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Afterpay looked good at first… but are the good times over?

Let me say upfront — for the absolute avoidance of doubt — that I don’t think Afterpay Touch Group Ltd (ASX: APT) is doing anything inappropriate, in regards to its retail partners.

But I wonder, these days, whether Afterpay is really delivering value for the retailers who are paying — potentially — well over the odds for the service.

But let’s take a step back.

First, I am full of admiration for the Afterpay team, and what they’ve achieved. To be able to get a huge swathe of Australian retail (and some nascent progress into the US) against the likes of Visa, Mastercard and American Express is truly impressive.

More so when you remember that our own Bankcard was closed down, because it couldn’t effectively compete.

And the Afterpay sales pitch, at the beginning, was devastatingly compelling. Using early successes, the Buy Now, Pay Later innovator was able to demonstrate a sales uplift that was well and truly worth the fees a retailer would pay Afterpay for the privilege.

But that was then.

Now? Well, I haven’t seen any internal data from either Afterpay or its retail partners. But let me paint you a hypothetical:

In the early days, when a retailer could..

1. Entice a customer away from a competitor;
2. Draw in new customers who didn’t have any other credit options; and/or
3. Induce a customer to spend more, because, hey, they could pay later

… the retailer using Afterpay could make a (relative) motza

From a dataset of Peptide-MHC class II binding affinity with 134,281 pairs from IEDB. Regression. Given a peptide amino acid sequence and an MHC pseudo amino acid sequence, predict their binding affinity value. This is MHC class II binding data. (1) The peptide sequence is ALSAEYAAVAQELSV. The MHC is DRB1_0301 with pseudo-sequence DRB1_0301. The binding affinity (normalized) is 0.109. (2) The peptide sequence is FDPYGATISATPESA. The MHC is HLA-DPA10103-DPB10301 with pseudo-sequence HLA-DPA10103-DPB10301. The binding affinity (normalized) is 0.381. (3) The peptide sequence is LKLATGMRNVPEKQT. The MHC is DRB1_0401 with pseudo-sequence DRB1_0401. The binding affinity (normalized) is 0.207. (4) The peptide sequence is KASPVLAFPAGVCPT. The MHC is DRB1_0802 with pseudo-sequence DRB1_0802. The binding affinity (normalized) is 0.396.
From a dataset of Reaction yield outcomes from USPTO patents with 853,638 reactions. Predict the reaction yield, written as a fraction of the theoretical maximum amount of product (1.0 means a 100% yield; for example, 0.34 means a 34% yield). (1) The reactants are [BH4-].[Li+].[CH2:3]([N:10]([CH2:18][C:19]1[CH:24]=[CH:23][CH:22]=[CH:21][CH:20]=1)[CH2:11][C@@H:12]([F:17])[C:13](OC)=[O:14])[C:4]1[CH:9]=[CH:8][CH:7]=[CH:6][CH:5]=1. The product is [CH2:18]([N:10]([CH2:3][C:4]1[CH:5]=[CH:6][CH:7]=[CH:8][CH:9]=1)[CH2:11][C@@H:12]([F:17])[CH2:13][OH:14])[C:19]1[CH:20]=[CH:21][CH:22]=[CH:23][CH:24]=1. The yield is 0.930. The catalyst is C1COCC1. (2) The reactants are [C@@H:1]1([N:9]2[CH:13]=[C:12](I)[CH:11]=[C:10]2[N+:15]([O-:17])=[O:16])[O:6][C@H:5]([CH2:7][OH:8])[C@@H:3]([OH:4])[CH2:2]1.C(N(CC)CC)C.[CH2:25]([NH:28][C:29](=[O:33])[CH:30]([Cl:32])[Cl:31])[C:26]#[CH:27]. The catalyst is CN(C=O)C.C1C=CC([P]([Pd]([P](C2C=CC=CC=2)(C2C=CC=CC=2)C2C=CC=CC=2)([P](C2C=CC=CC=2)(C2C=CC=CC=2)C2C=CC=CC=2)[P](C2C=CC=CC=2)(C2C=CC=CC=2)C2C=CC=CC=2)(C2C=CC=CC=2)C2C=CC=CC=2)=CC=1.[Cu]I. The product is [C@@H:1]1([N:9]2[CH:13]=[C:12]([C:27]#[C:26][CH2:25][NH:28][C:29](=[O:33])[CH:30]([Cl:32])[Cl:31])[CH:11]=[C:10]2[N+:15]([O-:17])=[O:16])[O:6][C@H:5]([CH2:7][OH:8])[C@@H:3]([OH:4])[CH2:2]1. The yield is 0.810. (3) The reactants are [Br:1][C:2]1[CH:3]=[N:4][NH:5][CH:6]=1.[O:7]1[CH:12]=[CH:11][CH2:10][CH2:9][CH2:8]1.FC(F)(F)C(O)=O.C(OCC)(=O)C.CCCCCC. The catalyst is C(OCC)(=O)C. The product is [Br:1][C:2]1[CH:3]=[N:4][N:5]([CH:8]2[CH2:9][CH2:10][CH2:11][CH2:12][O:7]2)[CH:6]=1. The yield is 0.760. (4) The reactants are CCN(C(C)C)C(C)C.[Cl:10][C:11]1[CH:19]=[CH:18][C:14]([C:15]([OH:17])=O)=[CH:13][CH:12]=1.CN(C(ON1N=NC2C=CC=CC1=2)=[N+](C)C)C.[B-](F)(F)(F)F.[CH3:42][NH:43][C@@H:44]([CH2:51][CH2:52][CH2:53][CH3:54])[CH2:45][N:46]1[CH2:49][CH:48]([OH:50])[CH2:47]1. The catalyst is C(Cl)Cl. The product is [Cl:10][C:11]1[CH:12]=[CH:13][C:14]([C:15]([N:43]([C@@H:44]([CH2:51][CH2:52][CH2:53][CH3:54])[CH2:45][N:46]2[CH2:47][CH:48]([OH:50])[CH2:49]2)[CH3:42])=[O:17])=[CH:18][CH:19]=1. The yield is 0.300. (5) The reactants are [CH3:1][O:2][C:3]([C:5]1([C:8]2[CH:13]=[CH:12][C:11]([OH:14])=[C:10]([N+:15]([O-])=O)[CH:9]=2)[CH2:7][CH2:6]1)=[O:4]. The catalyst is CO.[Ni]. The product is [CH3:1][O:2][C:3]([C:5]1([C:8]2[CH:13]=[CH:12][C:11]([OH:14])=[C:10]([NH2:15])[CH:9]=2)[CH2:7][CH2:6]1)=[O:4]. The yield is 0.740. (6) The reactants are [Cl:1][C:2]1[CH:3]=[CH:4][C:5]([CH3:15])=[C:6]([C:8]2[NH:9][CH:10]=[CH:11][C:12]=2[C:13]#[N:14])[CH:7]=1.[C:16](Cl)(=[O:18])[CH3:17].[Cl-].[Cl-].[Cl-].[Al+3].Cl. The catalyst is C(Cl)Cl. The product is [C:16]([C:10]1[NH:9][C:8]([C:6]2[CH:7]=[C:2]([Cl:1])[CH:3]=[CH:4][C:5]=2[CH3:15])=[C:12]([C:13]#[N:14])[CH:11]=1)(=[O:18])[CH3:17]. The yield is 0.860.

Now, many, perhaps most, retailers take Afterpay.

And far from delivering on 1, 2 or 3, above, many customers who now use Afterpay are existing customers, who aren’t going to spend anything extra, and who simply think:

‘Stuff it. Why pay now, when the shop will afford me the privilege of paying later?”

That customer isn’t new. He’s not buying anything more. But the shopkeeper is paying more than she’d have to if the customer paid in cash or by credit card.

The customer wins.

Afterpay wins.

And the retailer? Isn’t it just possible they’ve been sold a dud, and are paying more (and making less profit) for the privilege?

Why wouldn’t I take the $100 I was already going to spend at, say, Officeworks, Just Jeans, Big W or Fantastic Furniture, and pay in four $25 chunks, rather than upfront? On the face of it, I’d be mad not to — the money is better in my pocket for a few weeks, rather than someone else’s.

And when I do… the poor old retailer foots the bill, for no extra return.

Maybe it doesn’t matter anymore. I mean, which retailer is going to drop Afterpay once they start offering it?

And the benefit? I don’t think it accrues to the retailer. At least not once Afterpay hits critical mass, and offering it is no longer a differentiator.

So, bravo Afterpay. It’s used the forces of competition and consumer demand to build its business in a totally legitimate and above-board way. And it’s built such a strong ecosystem, that many retailers are still keen to use it, lest they lose customers.

But, at a time when retail is already doing it tough, Afterpay might just be the great hope that, far from helping, ends up hurting the bottom line.

Who’d be a retailer, even in a buy now, pay later world?

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Motley Fool contributor Scott Phillips has no position in any of the stocks mentioned. The Motley Fool Australia owns shares of AFTERPAY T FPO. We Fools may not all hold the same opinions, but we all believe that considering a diverse range of insights makes us better investors. The Motley Fool has a disclosure policy. This article contains general investment advice only (under AFSL 400691). Authorised by Scott Phillips.

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